In addition to updating the estimated IFFs GFI has presented in the past, this report widens the scope of its research and uses a more detailed database published by United Nations (UN) Comtrade along with updated measures from the International Monetary Fund (IMF) data it has used previously. This report presents estimates of IFFs based on both data sets.

While the Comtrade data set is more detailed, not all countries provide their trade data to the UN and therefore are not represented in this analysis. Many of the 44 nations that do not report trade transactions to the UN are small states; however a few non-reporting countries have substantial economies including Kenya, Nigeria and Venezuela. Trade-related illicit flows for these nations (and the other 41 countries not reporting to the UN) can be found in the report using the IMF’s Direction of Trade Statistics (DOTS) data set.

Thumbs up for ATAF

Thankfully, he expressed delight in the fact that ATAF and Pan African Parliament have come together to collate a strategy that will help harmonise legislation in order to address some of the key issues affecting taxpayers within the continent.

Speaking earlier, Aimable Kayigi Habiyambere, RRA Commissioner of Domestic Taxes, said, as a member of the ATAF Council, Rwanda shares with ATAF the common vision of building strong revenue authorities in Africa, as a key strategy towards domestic resource mobilisation through its many capacity-building initiatives, ATAF has helped several African tax administrations, including RRA, improve their revenue collection performance over the three years.

Without a doubt, Habiyambere explained that there are unresolved issues such as digitalization that still need to be unpacked, which is why partnering with continental media remains central to our strategy to promote equitable development for the benefit of our citizens.

According to him, taxation in Africa faces a number of challenges which has an impact on delivering to its agenda. “I believe that this engagement will inform you about the progress we are making–challenges and intervention required to close the gap in implementing tax policy,” Habiyambere said.

He also named the challenges as tax evasion, non-voluntary compliance, public perception on taxes, taxing the digital economy which seems to be the future of the globe.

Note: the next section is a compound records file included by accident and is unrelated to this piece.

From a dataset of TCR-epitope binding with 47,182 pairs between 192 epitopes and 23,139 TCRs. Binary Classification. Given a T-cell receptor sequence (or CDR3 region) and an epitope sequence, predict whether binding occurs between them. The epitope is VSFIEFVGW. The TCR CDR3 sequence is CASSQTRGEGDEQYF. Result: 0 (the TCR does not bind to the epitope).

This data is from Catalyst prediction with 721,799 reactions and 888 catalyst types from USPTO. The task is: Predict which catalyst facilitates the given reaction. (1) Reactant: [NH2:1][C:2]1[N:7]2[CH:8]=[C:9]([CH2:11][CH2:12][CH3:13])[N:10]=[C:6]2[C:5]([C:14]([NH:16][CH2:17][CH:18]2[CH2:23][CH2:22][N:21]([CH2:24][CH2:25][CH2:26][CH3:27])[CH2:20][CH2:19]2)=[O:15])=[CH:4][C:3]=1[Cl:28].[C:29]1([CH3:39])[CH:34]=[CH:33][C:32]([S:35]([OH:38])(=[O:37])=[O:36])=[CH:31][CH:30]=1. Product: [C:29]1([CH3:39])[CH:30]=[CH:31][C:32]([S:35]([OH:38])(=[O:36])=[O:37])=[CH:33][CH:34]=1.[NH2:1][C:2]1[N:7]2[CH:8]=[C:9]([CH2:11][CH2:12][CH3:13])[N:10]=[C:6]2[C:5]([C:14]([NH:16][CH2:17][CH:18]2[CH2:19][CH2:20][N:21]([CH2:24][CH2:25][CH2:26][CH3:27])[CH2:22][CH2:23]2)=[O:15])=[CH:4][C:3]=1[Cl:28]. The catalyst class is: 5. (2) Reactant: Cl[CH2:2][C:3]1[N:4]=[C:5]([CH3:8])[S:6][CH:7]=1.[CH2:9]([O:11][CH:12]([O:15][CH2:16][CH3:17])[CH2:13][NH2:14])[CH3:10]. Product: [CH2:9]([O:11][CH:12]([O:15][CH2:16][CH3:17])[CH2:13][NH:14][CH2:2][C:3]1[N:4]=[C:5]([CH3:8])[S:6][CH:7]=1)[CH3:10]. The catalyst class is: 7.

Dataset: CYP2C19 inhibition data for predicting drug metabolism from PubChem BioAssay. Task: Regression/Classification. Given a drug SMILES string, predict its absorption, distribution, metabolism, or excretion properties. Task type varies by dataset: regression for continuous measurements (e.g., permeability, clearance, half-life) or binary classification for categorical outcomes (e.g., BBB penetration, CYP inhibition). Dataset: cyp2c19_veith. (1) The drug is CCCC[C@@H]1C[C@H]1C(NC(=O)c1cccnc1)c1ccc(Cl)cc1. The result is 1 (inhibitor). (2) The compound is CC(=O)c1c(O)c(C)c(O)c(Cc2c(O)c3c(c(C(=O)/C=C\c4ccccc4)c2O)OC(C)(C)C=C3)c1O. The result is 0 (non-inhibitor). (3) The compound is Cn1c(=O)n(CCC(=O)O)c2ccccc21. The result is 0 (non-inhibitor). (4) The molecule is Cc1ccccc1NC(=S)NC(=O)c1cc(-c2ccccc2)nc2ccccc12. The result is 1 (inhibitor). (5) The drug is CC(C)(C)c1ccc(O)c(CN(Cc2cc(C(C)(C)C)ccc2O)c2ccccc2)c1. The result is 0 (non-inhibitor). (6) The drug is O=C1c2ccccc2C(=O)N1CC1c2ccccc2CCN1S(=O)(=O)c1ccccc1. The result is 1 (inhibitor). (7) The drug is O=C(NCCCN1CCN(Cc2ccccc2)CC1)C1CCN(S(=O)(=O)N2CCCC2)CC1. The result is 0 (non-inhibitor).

Habiyambere said as a member of the media, “you have a critical role to play in helping us to tackle these challenges that we are facing–because you have the power to change the public perception and to increase voluntary compliance, reduce tax envision and help us handle challenges attached to the digital economy.”

Echoing similar sentiment, Mary Baine, Director of ATAF Tax Programmes said, “The era of globalization is upon us, and we can no longer ignore the fact that Africa’s much-needed tax base is being eroded simply through unrecorded revenue. Our continent, now more than ever, needs all the resources if it is to promote its social-economic growth and the wellbeing of its populations. We see the media as partners in our journey to advance the discourse on tax and development.”

Ms. Baine said revenue administration and ATAF attach seriousness to the engagement because the media has a role in educating the public and therefore, as partners, “we thank you and hope to continue this engagement in the near future.”

She also used the occasion to recognise the African Development Bank (AfDB) as key partner in making sure that the engagement was successful.

The public, according to her, rely on the media for information and it is “our opinion that this engagement will enable the media not only to unpack some of the more complicated issues that have to do with tax but, in turn, give them an opportunity to engage with practitioners about what is going on globally, including the fight against illicit financial flows, that will complement the work of tax administrations.

She said the global development goal or the SDGs has tax as a key player or the revenue mobilization as a key contribution to the development of the world.

According to Ms. Baine, the African development agenda, which is known as the agenda for 2063, clearly states that the collection of domestic revenue as a key component of the development agenda of Africa and, as such, it is important for everyone to play their role. We hope that this engagement will make clearer what the media can do to impact this.

“We at ATAF consider that this relationship will help the beneficiaries (the public) to understand their tax obligations as well as their responsibilities and their rights, but also help the African agenda through advocacy,” Ms. Baines concluded.

ATAF engagement, ATAF boss, said, is intended for participants, who are drawn from both public and private media institutions to delve into the conversation around how media can unpack the significance of tax issues, and how simplifying these matters can allow citizens to better understand their obligations and their contribution to development in their countries as well as their role in holding states accountable.

Call to action

One of the ways to address the challenge of IFFs, according to Butale is the need for the leading lights in the continent to galvanise action towards reviewing the laws currently operating across the countries within the various regions of the continent.

As a corollary he hinted of by plans by the Pan African Parliament, to design legislation in that regard. Specifically, he said, as part of enhancing the role of the media in information gathering and dissemination, the Pan African Parliament, will wade into the lingering crisis that has bedeviled the passage of the freedom of information bill across countries of the continent.

In the view of Ms Baine, another way to address the menace of IFFs is to ensure the enforcement of the Addis Tax Initiative, which, she said aligns with the aims and objective of the Sustainable Development Goals of ensuring domestic tax mobilisation for Africa as encapsulated in the AU Agenda 2063.

Besides, the ATAF boss stressed the need to strengthen anti-money laundering instrument, tax information exchange, country-by-country reporting, and legislation on beneficial ownership amongst other measures within the continent.